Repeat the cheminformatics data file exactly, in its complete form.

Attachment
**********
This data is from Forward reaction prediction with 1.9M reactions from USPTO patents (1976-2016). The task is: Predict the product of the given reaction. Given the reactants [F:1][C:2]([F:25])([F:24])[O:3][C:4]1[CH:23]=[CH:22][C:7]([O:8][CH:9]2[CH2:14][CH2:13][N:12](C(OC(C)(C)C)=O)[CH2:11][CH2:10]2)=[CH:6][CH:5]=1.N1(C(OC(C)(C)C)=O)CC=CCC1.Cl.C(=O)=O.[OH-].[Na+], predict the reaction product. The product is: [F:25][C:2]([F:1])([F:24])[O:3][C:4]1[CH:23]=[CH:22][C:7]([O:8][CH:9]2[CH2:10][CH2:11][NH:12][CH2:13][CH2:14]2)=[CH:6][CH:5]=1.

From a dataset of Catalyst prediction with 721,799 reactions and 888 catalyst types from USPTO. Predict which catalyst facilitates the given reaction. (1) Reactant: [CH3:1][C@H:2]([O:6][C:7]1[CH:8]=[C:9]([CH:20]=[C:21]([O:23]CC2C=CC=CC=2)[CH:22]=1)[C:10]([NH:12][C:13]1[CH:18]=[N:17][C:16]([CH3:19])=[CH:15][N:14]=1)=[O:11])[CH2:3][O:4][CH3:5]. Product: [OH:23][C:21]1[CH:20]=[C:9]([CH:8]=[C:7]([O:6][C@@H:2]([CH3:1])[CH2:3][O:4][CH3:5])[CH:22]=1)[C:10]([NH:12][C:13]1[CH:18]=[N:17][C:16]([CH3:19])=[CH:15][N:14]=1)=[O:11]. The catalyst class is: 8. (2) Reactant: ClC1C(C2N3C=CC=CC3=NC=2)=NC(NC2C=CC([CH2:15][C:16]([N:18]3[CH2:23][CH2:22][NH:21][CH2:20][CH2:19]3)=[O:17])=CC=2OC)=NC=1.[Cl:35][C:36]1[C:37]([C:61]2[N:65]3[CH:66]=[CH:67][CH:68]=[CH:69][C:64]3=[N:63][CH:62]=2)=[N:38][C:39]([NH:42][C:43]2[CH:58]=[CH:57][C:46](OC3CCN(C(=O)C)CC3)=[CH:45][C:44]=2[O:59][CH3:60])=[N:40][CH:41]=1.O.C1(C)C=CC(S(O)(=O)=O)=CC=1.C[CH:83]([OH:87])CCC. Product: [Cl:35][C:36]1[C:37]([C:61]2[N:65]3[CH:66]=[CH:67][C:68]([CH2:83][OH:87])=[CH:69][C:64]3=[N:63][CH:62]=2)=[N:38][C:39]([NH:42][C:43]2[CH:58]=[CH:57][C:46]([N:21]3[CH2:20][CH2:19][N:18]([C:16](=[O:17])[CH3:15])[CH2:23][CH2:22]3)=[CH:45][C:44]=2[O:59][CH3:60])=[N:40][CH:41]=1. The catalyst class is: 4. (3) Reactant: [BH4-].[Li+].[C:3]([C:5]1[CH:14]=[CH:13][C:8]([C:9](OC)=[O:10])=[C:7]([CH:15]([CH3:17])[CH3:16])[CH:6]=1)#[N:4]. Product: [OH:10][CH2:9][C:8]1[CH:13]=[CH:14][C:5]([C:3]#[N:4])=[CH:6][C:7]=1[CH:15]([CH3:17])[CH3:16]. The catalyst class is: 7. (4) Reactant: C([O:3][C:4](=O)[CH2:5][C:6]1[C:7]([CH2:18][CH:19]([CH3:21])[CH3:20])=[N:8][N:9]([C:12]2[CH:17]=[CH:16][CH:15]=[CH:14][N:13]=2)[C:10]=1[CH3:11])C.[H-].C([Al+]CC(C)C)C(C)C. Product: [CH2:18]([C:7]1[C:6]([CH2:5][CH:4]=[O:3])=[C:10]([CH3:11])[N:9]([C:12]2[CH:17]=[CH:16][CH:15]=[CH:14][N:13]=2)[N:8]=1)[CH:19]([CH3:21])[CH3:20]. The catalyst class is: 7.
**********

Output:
This data is from Forward reaction prediction with 1.9M reactions from USPTO patents (1976-2016). The task is: Predict the product of the given reaction. Given the reactants [F:1][C:2]([F:25])([F:24])[O:3][C:4]1[CH:23]=[CH:22][C:7]([O:8][CH:9]2[CH2:14][CH2:13][N:12](C(OC(C)(C)C)=O)[CH2:11][CH2:10]2)=[CH:6][CH:5]=1.N1(C(OC(C)(C)C)=O)CC=CCC1.Cl.C(=O)=O.[OH-].[Na+], predict the reaction product. The product is: [F:25][C:2]([F:1])([F:24])[O:3][C:4]1[CH:23]=[CH:22][C:7]([O:8][CH:9]2[CH2:10][CH2:11][NH:12][CH2:13][CH2:14]2)=[CH:6][CH:5]=1.

From a dataset of Catalyst prediction with 721,799 reactions and 888 catalyst types from USPTO. Predict which catalyst facilitates the given reaction. (1) Reactant: [CH3:1][C@H:2]([O:6][C:7]1[CH:8]=[C:9]([CH:20]=[C:21]([O:23]CC2C=CC=CC=2)[CH:22]=1)[C:10]([NH:12][C:13]1[CH:18]=[N:17][C:16]([CH3:19])=[CH:15][N:14]=1)=[O:11])[CH2:3][O:4][CH3:5]. Product: [OH:23][C:21]1[CH:20]=[C:9]([CH:8]=[C:7]([O:6][C@@H:2]([CH3:1])[CH2:3][O:4][CH3:5])[CH:22]=1)[C:10]([NH:12][C:13]1[CH:18]=[N:17][C:16]([CH3:19])=[CH:15][N:14]=1)=[O:11]. The catalyst class is: 8. (2) Reactant: ClC1C(C2N3C=CC=CC3=NC=2)=NC(NC2C=CC([CH2:15][C:16]([N:18]3[CH2:23][CH2:22][NH:21][CH2:20][CH2:19]3)=[O:17])=CC=2OC)=NC=1.[Cl:35][C:36]1[C:37]([C:61]2[N:65]3[CH:66]=[CH:67][CH:68]=[CH:69][C:64]3=[N:63][CH:62]=2)=[N:38][C:39]([NH:42][C:43]2[CH:58]=[CH:57][C:46](OC3CCN(C(=O)C)CC3)=[CH:45][C:44]=2[O:59][CH3:60])=[N:40][CH:41]=1.O.C1(C)C=CC(S(O)(=O)=O)=CC=1.C[CH:83]([OH:87])CCC. Product: [Cl:35][C:36]1[C:37]([C:61]2[N:65]3[CH:66]=[CH:67][C:68]([CH2:83][OH:87])=[CH:69][C:64]3=[N:63][CH:62]=2)=[N:38][C:39]([NH:42][C:43]2[CH:58]=[CH:57][C:46]([N:21]3[CH2:20][CH2:19][N:18]([C:16](=[O:17])[CH3:15])[CH2:23][CH2:22]3)=[CH:45][C:44]=2[O:59][CH3:60])=[N:40][CH:41]=1. The catalyst class is: 4. (3) Reactant: [BH4-].[Li+].[C:3]([C:5]1[CH:14]=[CH:13][C:8]([C:9](OC)=[O:10])=[C:7]([CH:15]([CH3:17])[CH3:16])[CH:6]=1)#[N:4]. Product: [OH:10][CH2:9][C:8]1[CH:13]=[CH:14][C:5]([C:3]#[N:4])=[CH:6][C:7]=1[CH:15]([CH3:17])[CH3:16]. The catalyst class is: 7. (4) Reactant: C([O:3][C:4](=O)[CH2:5][C:6]1[C:7]([CH2:18][CH:19]([CH3:21])[CH3:20])=[N:8][N:9]([C:12]2[CH:17]=[CH:16][CH:15]=[CH:14][N:13]=2)[C:10]=1[CH3:11])C.[H-].C([Al+]CC(C)C)C(C)C. Product: [CH2:18]([C:7]1[C:6]([CH2:5][CH:4]=[O:3])=[C:10]([CH3:11])[N:9]([C:12]2[CH:17]=[CH:16][CH:15]=[CH:14][N:13]=2)[N:8]=1)[CH:19]([CH3:21])[CH3:20]. The catalyst class is: 7.